TRUE DETECTIVE: “Church in Ruins”

True Detective is nigh unwatchable. Chase Branch offers up an alcohol-fueled solution.

Just what the hell was that?

Remember what I said last week about the bargain struck between the people behind the camera and the actors in front of it? When filming difficult and uncomfortable scenes, writers and directors (or in this case, showrunners) owe it to their actresses to at least be crafting something important for their troubles. Before, I was talking about the junk vulgar dialogue that True Detective actors have endured. This week the show placed Rachel McAdams right in the middle of an orgy scene, so let’s just stick with that thought. More on that in a minute.

True Detective isn’t watchable as a straight television show anymore. It simply doesn’t make any sense. But that isn’t to say you can’t enjoy watching it. Honestly, this was the most fun I’ve had watching the show in weeks. Instead of grasping at any resemblance of meaning or structure, I’ve just taken to inventing games to play while watching the show and joking with friends about which weird tangent could actually improve it. Naturally, the game is based around alcohol.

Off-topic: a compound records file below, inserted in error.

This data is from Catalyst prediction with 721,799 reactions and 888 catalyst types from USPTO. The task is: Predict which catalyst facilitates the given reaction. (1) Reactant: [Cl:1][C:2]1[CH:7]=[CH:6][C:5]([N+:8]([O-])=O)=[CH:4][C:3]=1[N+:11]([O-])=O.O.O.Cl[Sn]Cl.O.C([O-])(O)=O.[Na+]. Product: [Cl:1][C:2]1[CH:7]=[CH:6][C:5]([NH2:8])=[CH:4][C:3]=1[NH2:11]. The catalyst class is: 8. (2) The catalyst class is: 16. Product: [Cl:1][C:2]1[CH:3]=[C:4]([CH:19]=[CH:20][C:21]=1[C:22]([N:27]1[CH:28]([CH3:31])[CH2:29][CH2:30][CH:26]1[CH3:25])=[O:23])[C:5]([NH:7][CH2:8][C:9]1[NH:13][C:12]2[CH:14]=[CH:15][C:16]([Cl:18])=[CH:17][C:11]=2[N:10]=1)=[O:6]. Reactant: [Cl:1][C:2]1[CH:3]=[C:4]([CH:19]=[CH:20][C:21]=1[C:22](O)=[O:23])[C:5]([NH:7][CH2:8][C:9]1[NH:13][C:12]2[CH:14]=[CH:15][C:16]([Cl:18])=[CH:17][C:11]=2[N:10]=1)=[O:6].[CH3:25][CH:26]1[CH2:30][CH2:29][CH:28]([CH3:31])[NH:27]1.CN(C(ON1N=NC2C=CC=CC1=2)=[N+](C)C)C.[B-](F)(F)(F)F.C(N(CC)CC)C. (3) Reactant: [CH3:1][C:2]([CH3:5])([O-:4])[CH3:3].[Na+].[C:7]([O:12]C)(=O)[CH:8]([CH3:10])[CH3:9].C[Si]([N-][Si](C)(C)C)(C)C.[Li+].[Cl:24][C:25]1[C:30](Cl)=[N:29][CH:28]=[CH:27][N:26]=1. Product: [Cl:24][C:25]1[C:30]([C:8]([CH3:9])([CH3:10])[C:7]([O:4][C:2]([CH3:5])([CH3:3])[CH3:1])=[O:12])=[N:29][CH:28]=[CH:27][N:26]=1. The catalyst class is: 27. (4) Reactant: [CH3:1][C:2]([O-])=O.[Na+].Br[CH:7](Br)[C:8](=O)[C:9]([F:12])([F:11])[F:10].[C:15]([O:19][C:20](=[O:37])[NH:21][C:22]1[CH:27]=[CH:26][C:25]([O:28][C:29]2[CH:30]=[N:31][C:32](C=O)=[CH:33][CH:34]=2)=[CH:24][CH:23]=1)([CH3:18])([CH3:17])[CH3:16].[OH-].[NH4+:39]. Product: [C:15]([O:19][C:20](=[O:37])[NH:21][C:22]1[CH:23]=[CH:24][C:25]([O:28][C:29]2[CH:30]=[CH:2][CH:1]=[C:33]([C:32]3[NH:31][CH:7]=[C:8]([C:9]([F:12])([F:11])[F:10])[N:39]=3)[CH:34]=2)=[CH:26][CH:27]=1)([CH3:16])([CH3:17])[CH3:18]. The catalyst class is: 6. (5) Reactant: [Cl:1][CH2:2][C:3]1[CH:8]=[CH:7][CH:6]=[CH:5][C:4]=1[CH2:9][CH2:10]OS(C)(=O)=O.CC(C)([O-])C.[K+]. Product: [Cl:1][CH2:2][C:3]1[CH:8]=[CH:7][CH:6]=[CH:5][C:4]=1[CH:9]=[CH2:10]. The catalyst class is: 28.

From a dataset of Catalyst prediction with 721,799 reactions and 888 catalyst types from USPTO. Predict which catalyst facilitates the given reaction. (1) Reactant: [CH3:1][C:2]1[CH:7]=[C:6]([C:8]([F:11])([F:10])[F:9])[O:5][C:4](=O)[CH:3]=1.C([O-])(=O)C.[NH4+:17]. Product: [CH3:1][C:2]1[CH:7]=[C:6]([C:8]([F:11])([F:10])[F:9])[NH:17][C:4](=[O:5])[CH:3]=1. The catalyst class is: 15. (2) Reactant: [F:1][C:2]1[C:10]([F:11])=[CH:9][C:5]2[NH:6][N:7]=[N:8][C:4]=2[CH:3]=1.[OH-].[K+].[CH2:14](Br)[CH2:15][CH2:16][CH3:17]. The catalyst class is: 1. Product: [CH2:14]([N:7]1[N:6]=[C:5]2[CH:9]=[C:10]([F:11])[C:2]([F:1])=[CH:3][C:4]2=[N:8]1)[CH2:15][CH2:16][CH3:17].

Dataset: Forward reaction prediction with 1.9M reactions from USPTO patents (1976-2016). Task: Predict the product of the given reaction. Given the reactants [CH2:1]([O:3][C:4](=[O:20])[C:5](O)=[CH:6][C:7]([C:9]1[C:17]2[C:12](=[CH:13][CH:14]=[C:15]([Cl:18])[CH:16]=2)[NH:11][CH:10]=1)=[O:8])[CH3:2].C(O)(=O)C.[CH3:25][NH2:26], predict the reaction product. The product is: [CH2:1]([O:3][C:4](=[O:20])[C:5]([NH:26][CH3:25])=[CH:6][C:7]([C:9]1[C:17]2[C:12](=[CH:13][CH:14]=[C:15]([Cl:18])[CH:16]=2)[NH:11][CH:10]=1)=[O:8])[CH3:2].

The game works like this:

Each of our five main characters is almost guaranteed to perform one of their habitual character trait actions every week. They pretty much have to. In the absence of any real character growth, Frank, Ray, Ani, and the gang just have to hit their stereotypical marks. I’m sure you know them well.

Frank Semyon: Crime boss who spouts inane, pseudo-psychological babble every week in an effort to sound educated and mysterious. Whenever Frank utters a completely illogical line of dialogue, have a drink. This week’s hits include comments about not wanting to go to heaven if “that type of sin” keeps you out, and the True Detective version of “stay gold, Ponyboy”: Frank literally tells the child of a murdered man “That’s what pain does. It shows you what was on the inside. And inside you…is pure gold.” I am not making this up.

Jordan Semyon: Frank’s wife. Kelly Reilly’s acting choices are beyond comprehension. She’s actually pretty good as the daughter of a Catholic priest who’s carrying the emotional baggage of her suicide attempt in Calvary, but you’d never know it from her work on True Detective. She wanders through every scene on the HBO drama like she’s had too many Xanax and can’t find her way around without clinging to Vince Vaughn. Whenever Jordan looks like she’s drugged up to her eyeballs, have a drink. It’s not uncommon to check the Frank and Jordan boxes in the same scene, and this week they happened right at the top of the show. After Ray threatened to kill Frank, she stumbled into the room, clung to Frank, and petted his robbed chest. Again, I am not making this up. Of course, since Reilly always plays Jordan like this, this is basically the free space on the board.